We appear to be in the middle of an interminable campaign season. Numerous primary elections are being held every week, candidates give numerous speeches and the media cannot seem to get enough of it. We should ask ourselves why our electoral campaigns last so long and whether it is a good idea that we place so much emphasis on campaigning.
In the United Kingdom, campaigns last five or six weeks. In America, presidential campaigns drag on for over 18 months. Many of the leading candidates announced their campaigns in spring 2015 and the media was excitedly chattering about 2016 shortly after President Obama was reelected. The media (and American public in general) is far more concerned with the horse race of presidential elections than the actual business of their government. The average American cannot be bothered to follow public policy or the actions of President and Congress between elections. We might ask ourselves, “Why be interested in elections at all?” when the American people are generally uninterested in all that elections accomplish, save for the production of a winner and loser.
The answer is not a pleasant one. Elections in this country do not have the feel of the sovereign people’s choice of their political representatives. They feel, instead, rather like an interactive form of entertainment for American mass consumption. The introductory segments of presidential debates by major news networks are so overdramatized and flashy that an uninitiated observer might believe the candidates for the presidency of the United States are actors in a reality television show. The excessively combative and childish remarks, at least on the Republican side, would do little to dispel this presumption. Our politics are covered by networks yearning for high ratings, eager to turn the processes of government into a consumable good to be enjoyed and disposed of. American Idol not only brought democracy into reality television, it brought reality television into our democracy.
The media and American people at large should not view campaigns as an extended, political version of Survivor or The Bachelor, eagerly anticipating the next person to be voted off the island or anxious to see whom the American people will give a rose. Our republic deserves more than that from us. The first step in remedying this set of affairs would be to drastically reduce the importance we place on the political horse race and spend more of our time discussing what our political representatives do between elections, the stuff that really matters. In accord with this more enlightened and deliberative mindset, the length of political campaigns should be vastly reduced. Certainly, 18 months is far in excess of the time necessary to conduct a political campaign.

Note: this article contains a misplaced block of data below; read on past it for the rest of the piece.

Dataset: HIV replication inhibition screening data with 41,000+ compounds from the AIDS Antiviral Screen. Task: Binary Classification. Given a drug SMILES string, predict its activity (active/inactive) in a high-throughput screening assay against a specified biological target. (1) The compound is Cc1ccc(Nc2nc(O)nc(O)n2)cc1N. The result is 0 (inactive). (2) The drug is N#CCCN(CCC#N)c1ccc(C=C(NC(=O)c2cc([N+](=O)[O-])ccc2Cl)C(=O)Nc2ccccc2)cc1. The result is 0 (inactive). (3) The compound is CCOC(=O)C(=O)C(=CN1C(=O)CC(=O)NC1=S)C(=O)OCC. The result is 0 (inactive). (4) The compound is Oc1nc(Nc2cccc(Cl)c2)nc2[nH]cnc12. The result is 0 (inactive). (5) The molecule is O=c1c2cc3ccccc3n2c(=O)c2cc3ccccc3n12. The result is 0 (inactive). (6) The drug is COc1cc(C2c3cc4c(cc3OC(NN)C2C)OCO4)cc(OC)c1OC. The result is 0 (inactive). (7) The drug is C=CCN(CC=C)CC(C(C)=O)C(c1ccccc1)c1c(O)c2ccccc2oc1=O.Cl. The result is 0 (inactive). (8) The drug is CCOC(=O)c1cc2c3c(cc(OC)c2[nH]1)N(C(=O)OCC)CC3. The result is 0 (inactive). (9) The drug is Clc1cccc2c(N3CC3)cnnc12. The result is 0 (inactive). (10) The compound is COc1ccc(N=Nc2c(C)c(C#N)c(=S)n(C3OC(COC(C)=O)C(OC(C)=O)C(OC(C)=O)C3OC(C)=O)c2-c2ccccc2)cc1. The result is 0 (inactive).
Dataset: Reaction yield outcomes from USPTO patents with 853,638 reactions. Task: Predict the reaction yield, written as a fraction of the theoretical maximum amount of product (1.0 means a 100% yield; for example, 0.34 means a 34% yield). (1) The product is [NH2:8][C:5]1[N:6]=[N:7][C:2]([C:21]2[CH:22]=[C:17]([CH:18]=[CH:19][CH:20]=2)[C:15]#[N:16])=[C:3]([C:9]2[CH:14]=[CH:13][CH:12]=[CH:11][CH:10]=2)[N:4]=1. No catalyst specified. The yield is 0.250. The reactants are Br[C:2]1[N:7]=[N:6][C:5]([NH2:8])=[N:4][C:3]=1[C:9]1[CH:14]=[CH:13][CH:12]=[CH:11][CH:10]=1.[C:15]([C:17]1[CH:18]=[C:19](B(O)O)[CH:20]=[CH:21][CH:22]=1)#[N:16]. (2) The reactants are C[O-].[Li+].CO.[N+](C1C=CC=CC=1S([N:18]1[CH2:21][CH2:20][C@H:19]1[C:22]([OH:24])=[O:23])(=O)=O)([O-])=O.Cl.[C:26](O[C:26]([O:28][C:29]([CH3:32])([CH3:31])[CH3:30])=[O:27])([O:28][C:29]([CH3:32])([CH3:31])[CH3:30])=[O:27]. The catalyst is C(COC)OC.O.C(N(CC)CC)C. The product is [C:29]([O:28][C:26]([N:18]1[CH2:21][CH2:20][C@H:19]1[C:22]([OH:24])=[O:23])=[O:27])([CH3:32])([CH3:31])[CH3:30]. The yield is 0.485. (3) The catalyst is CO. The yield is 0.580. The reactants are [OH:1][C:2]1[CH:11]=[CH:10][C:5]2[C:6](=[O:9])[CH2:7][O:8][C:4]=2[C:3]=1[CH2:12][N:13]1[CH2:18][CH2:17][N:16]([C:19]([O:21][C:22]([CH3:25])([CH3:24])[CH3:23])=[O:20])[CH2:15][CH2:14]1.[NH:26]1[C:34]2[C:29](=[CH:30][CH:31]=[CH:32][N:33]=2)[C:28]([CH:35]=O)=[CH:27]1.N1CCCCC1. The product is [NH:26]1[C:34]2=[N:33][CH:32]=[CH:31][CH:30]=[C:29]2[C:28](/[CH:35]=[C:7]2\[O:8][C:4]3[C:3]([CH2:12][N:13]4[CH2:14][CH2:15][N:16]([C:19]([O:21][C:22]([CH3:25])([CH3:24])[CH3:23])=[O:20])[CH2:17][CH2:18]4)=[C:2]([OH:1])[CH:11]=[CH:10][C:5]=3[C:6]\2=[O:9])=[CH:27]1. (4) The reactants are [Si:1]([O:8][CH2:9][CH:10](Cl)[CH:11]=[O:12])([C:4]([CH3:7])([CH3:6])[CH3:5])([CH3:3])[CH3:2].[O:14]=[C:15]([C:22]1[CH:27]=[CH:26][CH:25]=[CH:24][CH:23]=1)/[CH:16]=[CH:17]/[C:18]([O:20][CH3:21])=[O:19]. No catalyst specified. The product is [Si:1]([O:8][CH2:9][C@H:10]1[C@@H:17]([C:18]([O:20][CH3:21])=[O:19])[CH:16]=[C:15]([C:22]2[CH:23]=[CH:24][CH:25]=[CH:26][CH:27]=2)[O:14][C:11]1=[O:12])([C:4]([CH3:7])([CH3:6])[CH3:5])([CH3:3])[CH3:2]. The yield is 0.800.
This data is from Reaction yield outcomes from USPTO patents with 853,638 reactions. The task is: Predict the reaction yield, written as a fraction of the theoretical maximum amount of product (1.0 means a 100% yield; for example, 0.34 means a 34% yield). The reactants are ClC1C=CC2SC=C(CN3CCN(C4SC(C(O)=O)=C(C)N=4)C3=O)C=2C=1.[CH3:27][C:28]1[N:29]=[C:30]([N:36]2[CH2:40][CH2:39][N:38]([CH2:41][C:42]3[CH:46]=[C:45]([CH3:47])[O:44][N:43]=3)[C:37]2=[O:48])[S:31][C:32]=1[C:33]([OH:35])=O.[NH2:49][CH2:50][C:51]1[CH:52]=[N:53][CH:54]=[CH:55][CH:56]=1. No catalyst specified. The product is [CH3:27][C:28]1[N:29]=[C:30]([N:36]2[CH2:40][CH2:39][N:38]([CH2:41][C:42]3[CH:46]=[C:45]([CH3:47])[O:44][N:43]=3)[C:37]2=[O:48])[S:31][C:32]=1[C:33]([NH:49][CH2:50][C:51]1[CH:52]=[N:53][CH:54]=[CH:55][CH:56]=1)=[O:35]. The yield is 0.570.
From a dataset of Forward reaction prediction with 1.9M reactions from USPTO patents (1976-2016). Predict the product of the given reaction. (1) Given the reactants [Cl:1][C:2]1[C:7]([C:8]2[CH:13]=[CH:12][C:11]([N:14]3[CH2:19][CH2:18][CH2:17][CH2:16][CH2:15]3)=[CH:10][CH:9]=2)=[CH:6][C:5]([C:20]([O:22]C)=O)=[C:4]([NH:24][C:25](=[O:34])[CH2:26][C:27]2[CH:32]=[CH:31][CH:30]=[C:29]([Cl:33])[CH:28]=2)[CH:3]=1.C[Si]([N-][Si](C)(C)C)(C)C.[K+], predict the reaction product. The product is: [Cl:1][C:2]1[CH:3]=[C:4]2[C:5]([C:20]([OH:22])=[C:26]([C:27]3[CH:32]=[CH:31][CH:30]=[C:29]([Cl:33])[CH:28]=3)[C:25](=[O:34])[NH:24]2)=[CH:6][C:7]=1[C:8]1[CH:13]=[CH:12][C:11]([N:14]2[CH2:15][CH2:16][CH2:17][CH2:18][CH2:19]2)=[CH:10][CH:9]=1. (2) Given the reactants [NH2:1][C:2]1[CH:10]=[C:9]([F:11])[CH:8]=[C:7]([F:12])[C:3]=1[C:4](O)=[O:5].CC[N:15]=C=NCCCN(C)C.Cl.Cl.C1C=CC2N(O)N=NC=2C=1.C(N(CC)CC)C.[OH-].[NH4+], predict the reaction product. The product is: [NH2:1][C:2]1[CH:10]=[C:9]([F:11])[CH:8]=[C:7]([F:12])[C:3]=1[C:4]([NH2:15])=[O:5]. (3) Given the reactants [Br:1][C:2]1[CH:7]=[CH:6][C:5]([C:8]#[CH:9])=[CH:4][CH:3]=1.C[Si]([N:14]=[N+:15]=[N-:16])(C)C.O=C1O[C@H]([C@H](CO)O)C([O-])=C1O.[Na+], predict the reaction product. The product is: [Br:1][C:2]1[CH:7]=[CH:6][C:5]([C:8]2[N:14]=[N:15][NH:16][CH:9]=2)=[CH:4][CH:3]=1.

One remedy, specifically for primary elections, would be to have them take place on the same day in every state. Of course, early states would like to preserve their influence in selecting the likely nominee and providing momentum to candidates. Yet, there is no fundamental reason why Iowa, New Hampshire and South Carolina should have first pick on each party’s likely nominee, influencing the choices available to and decisions rendered by later states. The citizens of these states have no greater political wisdom or understanding than those of other states. Every state has an equal status as a member of the Union, and it is unjust to allow some states more electoral power and influence than others in the selection of candidates for the presidency of the United States. Of course, presidential candidates would also oppose this change because it calls for the intensive national campaigning of the general election in the party primary.
However, the primary process should not be structured according to the campaigning wishes of presidential candidates, but according to what is in the best interest of the American people. Finally, the media would resent the loss of the opportunity to cover a long primary season. Yet, this may be the best reason to adopt the process. The media wants to package primary elections into an extended season of political entertainment. This view of American politics is precisely what we should prevent. Instead, all presidential primaries should be held on one day and on a day only a few months before the general election. This should reduce the inordinate focus on the elections and leave more room for the discussion of substantive policy.
Brian McCarty is a staff columnist for The Daily Campus opinion section. He can be reached via email at firstname.lastname@example.org.